Last Saturday Gordon Browne walked onto a cricket field for the first time as a player since the Carrickfergus wicketkeeper’s life was turned upside down just over a year ago.
On the day he finished a six-month course of chemotherapy, Gordon scored 10 with the bat and took a catch to help Carrick’s second eleven beat North Down.
It was a day the 41-year-old perhaps hadn’t expected to enjoy again, after a trying 12 months that included a diagnosis of a brain tumour followed by surgery and courses of radiotherapy and chemotherapy.
It all started during an NCU Challenge Cup tie between Carrickfergus at Muckamore at Moylena last June.
The game was halted by umpires Michael Foster and Gary Blair when Gordon began feeling unwell. Within minutes an ambulance was called.
“I had batted and I had felt fine,” Gordon said. “It was in the second over of the Muckamore innings and there was a leg bye off Anthony Martin and I ran over to get the ball and I felt a bit dizzy.
“I thought nothing of it but I went back to my position and at the end of the over, I walked to the other end and I thought, I still don’t feel right. I crouched down and that’s when it all started. One thing I don’t remember is that I was talking rubbish and that is part of the seizure.”
The match eventually resumed but was later stopped again when conflicting reports emerged of Gordon’s condition from Antrim Area Hospital.
It wasn’t long before the seriousness of his condition emerged.
“I had a CT scan and then an MRI and I had to stay in for several nights. Eventually they sent me home without saying anything. The next week I was brought back to see the consultant at the Royal who said I had a brain tumour.
“He said, right I think it’s low grade, we’ll send you to Liverpool and then we’ll operate after the summer. I didn’t play any more cricket but I was involved in coaching and felt fine. I had my scan late August in Liverpool and they said the tumour had grown a bit, and the alarm bells went off for me because I had read enough about it.”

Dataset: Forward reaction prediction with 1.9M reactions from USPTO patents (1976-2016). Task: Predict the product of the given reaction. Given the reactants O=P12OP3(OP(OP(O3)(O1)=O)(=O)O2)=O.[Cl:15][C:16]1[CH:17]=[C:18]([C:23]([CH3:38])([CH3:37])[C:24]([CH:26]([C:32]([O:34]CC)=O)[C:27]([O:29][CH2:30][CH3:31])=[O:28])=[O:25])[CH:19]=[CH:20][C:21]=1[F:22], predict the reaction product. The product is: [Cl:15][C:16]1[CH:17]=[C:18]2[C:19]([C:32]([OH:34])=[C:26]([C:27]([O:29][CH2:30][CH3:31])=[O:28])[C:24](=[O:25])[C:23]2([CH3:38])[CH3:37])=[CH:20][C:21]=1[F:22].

Gordon went through surgery last October but the news after the operation wasn’t good.
“A week after the operation they told me it was a high grade Glioblastoma which is not good, I won’t go into terminal terms, but that’s what it is. They said they would get me on to radiotherapy and chemotherapy and from mid-November to the 23rd of December I had radiotherapy. Now I have just completed six months of chemotherapy.
“I have not had another seizure like the one I had that day at Muckamore, and I’m fortunate because I have met other people through the treatment who have not been as fortunate. I’ve lost plenty of weight, I’m down to the weight I was when I was 18, but I’m feeling healthy and I’ve still been involved at the cricket club.”
Gordon’s original seizure came completely out of the blue. There were no symptoms prior to what happened at Muckamore.
“There was no warning, when I first went to see the consultant, I was asked had I been dizzy or had headaches. I never get a headache, even after I have a few beers I never get a headache, that was the first tell-tale sign of anything. It’s a condition that generally happens to people in their 60s, it happened to me when I was 40, I’m 41 now but there are other people who have gone through it who are 35. It’s a very rare thing, three people per hundred thousand of the population get it, but it’s not caused by any lifestyle thing, it’s a genetic thing, but thankfully it doesn’t pass on to my kids or anything.
“I live for the now, I feel fine, I can cycle, I can hit a cricket ball and take a catch.”
Gordon tried to maintain as much normality as possible during his treatment.